NEWS

Why Chinese people called Kim Jong Un 'Fatty on the Train"

As China banned all mention of Kim Jong Un on its internet during his secretive visit, people on the internet dodged the ban by calling him "fatty on the train" instead.


The North Korean leader made an "unofficial visit" to Beijing late March 2018, China finally announced on March 28, 2018. But while the visit was in progress, nobody would say what was going on, despite huge speculation and the fairly obvious signal of Kim's personal armored train pitching up in the city.

Also read: Trump will meet with Kim Jong Un to end the Korean nuclear crisis

In an attempt to keep the visit under wraps, China censored the characters for "Kim Jong Un" and "North Korea" from its internet — as well as longstanding nicknames for the North Korean leader, such as "Fatty Fatty."

To circumvent the ban, some Chinese people picked other unflattering nicknames, like "fatty on the train" and "the obese patient," Reuters reported. Others used more diplomatic terms, like "the visitor from the northeast" and "the sibling next door."

Kim with Chinese President Xi Jinping in Beijing. (Xinhua News)

The Chinese term they used for "fatty on the train" is pronounced "pang zuo huoche" in Mandarin.

Since the visit ended, references to Kim and North Korea have reappeared on China's internet.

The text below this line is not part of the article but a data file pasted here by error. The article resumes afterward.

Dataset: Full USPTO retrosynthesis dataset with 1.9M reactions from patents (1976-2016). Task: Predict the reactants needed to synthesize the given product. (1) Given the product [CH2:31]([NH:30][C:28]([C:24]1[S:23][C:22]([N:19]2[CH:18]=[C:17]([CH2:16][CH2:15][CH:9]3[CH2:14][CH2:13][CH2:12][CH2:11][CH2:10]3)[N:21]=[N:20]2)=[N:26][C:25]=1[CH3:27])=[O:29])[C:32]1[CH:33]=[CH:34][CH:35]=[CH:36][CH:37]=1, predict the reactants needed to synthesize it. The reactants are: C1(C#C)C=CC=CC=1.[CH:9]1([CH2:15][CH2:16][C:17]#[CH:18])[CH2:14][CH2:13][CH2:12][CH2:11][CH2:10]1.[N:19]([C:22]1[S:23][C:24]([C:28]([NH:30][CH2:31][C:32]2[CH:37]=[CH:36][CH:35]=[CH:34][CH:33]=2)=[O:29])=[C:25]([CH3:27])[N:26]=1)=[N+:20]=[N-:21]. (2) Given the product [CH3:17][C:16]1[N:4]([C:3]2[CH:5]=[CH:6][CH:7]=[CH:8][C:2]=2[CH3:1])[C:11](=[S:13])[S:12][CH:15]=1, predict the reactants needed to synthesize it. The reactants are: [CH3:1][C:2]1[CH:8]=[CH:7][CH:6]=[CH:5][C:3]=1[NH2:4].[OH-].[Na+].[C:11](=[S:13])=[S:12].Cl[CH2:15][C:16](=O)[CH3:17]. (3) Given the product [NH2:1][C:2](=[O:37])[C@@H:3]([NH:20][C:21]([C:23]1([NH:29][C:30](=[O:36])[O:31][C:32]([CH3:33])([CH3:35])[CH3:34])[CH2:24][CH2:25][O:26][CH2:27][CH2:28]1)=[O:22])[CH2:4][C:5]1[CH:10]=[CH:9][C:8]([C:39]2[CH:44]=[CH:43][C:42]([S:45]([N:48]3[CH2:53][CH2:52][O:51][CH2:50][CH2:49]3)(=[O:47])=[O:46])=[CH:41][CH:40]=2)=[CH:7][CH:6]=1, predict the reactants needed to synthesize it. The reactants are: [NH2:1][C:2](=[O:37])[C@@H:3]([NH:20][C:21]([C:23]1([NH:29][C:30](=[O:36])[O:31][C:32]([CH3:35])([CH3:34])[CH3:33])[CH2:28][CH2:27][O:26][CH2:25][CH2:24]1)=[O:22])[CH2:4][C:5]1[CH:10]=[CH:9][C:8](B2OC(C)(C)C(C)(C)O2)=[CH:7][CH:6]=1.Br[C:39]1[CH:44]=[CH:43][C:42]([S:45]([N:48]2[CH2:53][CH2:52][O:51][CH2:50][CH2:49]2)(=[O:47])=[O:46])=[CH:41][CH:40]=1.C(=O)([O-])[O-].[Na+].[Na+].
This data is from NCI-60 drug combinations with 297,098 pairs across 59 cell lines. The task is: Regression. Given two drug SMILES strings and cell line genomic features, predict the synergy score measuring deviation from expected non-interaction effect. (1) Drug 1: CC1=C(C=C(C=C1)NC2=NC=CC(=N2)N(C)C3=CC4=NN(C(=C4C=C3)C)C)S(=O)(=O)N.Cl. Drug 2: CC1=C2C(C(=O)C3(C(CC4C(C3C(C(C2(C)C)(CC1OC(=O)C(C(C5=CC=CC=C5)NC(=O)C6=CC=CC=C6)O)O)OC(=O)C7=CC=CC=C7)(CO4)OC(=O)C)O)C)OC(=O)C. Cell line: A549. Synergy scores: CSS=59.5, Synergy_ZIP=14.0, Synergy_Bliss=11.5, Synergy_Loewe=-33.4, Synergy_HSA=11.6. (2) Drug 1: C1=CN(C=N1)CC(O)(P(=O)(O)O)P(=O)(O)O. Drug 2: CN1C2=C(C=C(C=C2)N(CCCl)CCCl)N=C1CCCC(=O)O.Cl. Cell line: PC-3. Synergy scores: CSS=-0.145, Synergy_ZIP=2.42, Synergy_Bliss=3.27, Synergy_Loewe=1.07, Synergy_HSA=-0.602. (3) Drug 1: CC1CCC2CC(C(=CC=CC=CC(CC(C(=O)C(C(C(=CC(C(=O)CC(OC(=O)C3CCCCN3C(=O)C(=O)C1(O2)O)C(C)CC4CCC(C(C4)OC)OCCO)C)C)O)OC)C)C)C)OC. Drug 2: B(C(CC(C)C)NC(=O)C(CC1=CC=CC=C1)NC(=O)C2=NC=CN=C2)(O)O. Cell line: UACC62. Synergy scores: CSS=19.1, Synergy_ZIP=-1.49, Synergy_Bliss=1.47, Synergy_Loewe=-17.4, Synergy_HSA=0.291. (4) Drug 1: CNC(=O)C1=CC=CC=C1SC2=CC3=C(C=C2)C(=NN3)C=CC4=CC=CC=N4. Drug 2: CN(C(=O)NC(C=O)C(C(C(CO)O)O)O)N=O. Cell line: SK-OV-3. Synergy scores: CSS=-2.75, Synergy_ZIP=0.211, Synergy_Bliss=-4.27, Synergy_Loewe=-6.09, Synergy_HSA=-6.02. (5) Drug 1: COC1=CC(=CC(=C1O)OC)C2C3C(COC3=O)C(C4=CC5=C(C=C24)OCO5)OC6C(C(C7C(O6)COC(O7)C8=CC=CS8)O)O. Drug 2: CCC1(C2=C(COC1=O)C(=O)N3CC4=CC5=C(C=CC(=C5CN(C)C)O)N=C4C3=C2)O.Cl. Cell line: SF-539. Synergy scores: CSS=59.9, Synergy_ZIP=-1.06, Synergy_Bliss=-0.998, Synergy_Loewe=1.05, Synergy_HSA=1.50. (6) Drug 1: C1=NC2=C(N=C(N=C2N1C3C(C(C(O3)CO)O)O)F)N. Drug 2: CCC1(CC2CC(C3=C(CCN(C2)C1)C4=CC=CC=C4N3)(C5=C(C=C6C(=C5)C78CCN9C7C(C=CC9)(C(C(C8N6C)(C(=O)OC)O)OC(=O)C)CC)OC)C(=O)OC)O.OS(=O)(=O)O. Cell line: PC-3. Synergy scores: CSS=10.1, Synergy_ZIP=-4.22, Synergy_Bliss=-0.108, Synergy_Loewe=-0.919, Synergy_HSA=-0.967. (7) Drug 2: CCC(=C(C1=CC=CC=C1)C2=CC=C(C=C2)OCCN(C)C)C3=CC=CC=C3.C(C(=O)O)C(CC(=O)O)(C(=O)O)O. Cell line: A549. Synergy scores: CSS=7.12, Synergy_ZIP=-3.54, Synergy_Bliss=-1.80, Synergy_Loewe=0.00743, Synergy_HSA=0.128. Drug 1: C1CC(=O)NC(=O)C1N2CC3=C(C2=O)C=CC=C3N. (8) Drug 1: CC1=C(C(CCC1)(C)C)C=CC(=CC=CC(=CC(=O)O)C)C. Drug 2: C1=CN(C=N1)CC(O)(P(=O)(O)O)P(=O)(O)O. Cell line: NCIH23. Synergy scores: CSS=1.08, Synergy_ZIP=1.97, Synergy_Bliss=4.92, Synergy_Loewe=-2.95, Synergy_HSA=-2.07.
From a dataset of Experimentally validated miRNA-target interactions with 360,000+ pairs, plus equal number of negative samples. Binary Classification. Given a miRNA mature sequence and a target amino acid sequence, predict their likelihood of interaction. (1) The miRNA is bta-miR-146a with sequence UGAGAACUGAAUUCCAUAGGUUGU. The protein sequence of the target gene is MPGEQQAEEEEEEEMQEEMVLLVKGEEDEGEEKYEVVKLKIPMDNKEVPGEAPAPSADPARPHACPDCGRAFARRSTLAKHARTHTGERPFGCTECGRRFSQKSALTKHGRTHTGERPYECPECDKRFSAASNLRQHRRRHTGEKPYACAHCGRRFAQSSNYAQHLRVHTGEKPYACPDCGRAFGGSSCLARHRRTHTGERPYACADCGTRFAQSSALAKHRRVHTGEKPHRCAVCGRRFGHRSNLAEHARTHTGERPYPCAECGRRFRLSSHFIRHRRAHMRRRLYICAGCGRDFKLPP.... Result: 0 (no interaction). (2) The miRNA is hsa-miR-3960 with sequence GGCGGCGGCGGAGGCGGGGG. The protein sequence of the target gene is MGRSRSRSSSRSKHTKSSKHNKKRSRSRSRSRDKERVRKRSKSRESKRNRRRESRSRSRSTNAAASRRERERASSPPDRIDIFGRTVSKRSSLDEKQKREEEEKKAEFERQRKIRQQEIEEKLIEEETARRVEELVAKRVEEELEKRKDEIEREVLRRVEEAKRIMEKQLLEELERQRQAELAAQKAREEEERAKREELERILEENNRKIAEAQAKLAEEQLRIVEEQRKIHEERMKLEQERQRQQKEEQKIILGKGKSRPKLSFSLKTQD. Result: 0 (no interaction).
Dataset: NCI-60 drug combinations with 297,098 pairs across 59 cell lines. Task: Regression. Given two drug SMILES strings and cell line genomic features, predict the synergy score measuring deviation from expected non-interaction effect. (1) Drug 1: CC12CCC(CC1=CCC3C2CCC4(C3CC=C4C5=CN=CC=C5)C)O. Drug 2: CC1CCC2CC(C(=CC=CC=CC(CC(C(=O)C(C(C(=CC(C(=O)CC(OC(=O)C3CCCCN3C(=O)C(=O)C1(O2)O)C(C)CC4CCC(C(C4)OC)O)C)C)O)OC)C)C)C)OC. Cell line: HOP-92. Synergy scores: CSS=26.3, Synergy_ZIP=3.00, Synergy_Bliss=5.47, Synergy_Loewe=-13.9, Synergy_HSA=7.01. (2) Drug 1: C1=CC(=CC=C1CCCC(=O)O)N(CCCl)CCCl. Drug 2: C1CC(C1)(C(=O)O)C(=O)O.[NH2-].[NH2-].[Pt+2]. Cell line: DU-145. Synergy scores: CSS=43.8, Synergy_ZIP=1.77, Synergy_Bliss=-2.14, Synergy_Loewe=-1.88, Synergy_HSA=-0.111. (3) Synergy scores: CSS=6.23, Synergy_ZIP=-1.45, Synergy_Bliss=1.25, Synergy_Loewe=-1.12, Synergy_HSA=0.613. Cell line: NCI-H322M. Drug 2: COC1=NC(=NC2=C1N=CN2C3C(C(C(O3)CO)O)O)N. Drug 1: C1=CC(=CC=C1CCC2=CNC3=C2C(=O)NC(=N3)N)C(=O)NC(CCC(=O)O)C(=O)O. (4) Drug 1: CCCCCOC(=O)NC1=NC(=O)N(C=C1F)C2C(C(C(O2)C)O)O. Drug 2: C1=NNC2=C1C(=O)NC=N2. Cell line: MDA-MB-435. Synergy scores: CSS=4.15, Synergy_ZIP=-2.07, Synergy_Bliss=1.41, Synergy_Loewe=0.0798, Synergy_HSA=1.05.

On March 27, 2018, four of the top 10 blocked terms on the microblogging site Weibo were "Kim Jong Un," "Fatty the Third," "North Korea," and "Fatty Kim the Third," according to FreeWeibo, a site that tracks censorship on the platform. (The "third" refers to the fact that Kim's father and grandfather, also surnamed Kim, were also North Korean supreme leaders.)

Related: Kim Jong Un received a South Korean delegation for the first time

China most likely knew to censor those nicknames because it had done so in the past.

Beijing temporarily barred terms like "Kim the Fat," "Kim Fat III," and "Kim Fatty III" from the internet in late 2016, as people speculated over the North Korean leader's weight gain.

Pyongyang had asked China to scrub the unflattering nicknames at the time, The Guardian cited Hong Kong media as saying.

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